As someone who has dyed their hair unnatural colors, gotten piercings and tattoos, and who considers themself an intelligent and hardworking individual, I hate the usual spiel I am expected to give when I discuss my future career plans.
“Oh, I want to go to law school.”
“That’s so cool…” some people say suspiciously, eyeing my pinkish hair and uncovered tattoos.
“Yeah it is, that’s why I am doing all this fun stuff now!” I say to ease their worry. No, you won’t have to be defended by a person with gauges, neck tattoos and blue hair in the future. Lawyers are still “professional”.
But in actuality I don’t want to let my passion for the law and civil rights stop me from being perceived as who I actually am. The crossroads of talented workers and workers with body modifications and unique outward appearances does exist, and barring individuals from entire fields due to their lack of traditional “respectability” is a disgusting opinion that has been upheld in professional circles for far too long.
It is important for me to note that modifications I have made to my body are a creative and personal choice rather than a natural occurrence. While obvious, it is necessary to distinguish between the minor type of discrimination I may face as a tattooed white individual with pink hair in professional fields, and the discrimination that many people of color, particularly black individuals, face due to their natural hair.
A large portion, if not all, of modern professional standards are rooted in Eurocentric, anglo-protestant norms and traditions. Left over from the time before people of color were able to enter these fields and forms of education, these norms are a disgusting everyday reminder of how racism is rooted in everything. An example of this are dress codes in workplaces or schools that note hair requirements (i.e. straightened) in which styles worn by Black individuals—such as dreadlocks, braids and afros—are singled out. Not to mention the abhorrent professionalism standards that look down upon African American Vernacular English. While white popular culture continues to profit off of black individuals, they are barred from white spaces and called unprofessional for their language style.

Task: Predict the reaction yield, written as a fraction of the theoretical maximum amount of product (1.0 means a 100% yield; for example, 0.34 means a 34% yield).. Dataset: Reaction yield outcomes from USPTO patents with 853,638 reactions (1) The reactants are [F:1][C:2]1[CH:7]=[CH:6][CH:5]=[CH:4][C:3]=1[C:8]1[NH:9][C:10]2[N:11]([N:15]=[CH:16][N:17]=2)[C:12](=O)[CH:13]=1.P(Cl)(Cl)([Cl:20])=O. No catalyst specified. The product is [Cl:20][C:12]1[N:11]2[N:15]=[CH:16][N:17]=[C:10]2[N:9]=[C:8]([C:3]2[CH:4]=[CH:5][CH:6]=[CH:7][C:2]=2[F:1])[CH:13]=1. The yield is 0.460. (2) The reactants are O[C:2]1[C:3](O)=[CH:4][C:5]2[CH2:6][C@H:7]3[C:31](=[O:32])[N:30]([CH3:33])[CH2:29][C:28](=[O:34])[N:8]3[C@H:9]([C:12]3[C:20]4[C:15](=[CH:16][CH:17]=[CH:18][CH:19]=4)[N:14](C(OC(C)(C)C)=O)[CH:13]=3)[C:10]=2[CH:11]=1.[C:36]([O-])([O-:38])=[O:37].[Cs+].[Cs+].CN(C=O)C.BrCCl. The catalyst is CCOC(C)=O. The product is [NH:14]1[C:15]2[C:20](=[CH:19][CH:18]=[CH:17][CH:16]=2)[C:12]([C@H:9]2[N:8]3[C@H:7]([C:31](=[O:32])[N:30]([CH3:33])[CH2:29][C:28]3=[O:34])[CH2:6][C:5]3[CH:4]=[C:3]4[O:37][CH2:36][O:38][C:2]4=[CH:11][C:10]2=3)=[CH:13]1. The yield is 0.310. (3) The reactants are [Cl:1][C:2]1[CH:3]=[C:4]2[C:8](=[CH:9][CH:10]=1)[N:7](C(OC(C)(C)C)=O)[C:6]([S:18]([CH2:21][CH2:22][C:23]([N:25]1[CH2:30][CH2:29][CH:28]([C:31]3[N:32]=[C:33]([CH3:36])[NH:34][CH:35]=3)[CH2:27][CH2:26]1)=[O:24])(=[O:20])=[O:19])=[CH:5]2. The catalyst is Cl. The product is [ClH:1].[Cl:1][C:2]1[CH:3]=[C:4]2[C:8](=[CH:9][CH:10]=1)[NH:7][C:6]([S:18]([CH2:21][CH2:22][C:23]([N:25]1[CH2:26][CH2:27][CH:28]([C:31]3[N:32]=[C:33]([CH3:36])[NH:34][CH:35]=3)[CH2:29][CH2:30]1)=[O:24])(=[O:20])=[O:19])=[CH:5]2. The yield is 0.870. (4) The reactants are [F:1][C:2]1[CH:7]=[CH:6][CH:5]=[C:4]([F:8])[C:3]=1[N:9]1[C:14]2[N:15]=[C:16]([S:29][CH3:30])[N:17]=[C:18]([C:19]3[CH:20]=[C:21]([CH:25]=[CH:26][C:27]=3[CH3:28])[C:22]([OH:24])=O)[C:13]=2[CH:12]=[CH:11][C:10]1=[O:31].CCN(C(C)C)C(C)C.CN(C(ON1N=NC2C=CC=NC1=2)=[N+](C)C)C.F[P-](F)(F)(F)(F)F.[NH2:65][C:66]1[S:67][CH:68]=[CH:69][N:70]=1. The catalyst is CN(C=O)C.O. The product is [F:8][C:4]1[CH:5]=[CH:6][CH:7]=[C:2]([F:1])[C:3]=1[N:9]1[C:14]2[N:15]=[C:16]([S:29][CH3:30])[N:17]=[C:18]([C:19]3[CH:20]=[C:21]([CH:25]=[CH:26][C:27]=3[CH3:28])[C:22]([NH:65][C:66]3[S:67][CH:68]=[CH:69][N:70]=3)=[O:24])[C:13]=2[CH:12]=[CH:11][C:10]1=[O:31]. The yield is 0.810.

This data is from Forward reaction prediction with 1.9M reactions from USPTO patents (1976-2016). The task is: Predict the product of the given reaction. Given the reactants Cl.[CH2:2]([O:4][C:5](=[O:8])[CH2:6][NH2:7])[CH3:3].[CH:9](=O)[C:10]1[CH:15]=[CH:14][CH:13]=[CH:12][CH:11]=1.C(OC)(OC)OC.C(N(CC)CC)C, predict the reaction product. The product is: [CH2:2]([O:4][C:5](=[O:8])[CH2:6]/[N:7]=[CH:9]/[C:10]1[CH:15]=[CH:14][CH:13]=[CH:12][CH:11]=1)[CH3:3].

Additionally, professionalism standards in America often ignore different cultural practices when it comes to professional attire. Even outside of the world of professionalism, religious garments such as burqas, hijabs and turbans are scrutinized by white America—so it is no question that they are still heavily judged within the competitive professional scene.
The position of those who believe that individuals cannot take people seriously who look or act a certain way that they are not used to is ludicrous. This is carved from a basic face-value judgement of an individual rather than their ability to do their job well. As well as just generalized racism. We all were taught not to judge someone based on how they look; Why are facial piercings, tattoos and—most importantly—different religious, racial and ethnic practices any different?
The bottom line is, they’re not. As the world continues moving forward with becoming more accepting of everyone and more knowledgeable of how racism is woven within every part of society, the professional world eventually has to as well.
So far, eight states have banned the discrimination of hairstyles in the workplace since the creation of the CROWN Act in 2019. The majority of young people I know agree, none of these things affect intelligence, work ethic, responsibility or the made up notion of “professionalism.”